As mentioned earlier, companies should capture both hard and soft data: it’s equally important to ask descriptive feedback from the employees as it is to follow metrics such as productivity and incident rates before and after training. With the help of an occupational health and safety software, employers can easily get an overview of the impact training has, or hasn't, had.
An occupational health and safety software is a helpful tool that allows employers to track and manage employees' pending and completed training. Deploying a system that integrates with programs such as SharePoint comes with huge benefits since this integrates with your calendar thus allowing you to see and manage upcoming training events. SharePoint is also convenient for employers when used for storing training data and following up on individual’s training development.
Moreover, with SharePoint, organizations can assign training to workers (e.g. after an incident) and restrict access to the data to include only those that need to have access to it (relevant to GDPR).
The purpose of training
Training is arranged for a variety of reasons; new procedures, incident management, lack of experience, compliance, and the list goes on. It should be acknowledged, however, that both experienced and unexperienced workers might require training. Especially in jobs that involve many risks, safety must be the priority number one. The human nature is to get accustomed to and comfortable in a task, meaning that retraining should be provided on a regular basis so as to remind and refresh workers’ ability to stay wary of common risks and hazards within their immediate work environment.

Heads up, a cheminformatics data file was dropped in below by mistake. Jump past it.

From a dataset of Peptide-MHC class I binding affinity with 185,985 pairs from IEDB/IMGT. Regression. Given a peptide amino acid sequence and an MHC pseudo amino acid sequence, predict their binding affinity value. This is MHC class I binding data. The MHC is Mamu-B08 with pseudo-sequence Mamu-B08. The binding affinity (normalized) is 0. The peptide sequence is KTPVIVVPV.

So, to get most of your employee training, remember to:
- evaluate your current training plan and make sure it responses to your needs,
- ask employee feedback before and after training,
- take into account employees’ individual needs,
- measure ROI from training (employee skills, work quality, incident rates and productivity etc.),
- deploy a system that allows you to capture data and follow up on employee training data.
Editor: Tytti Rekosuo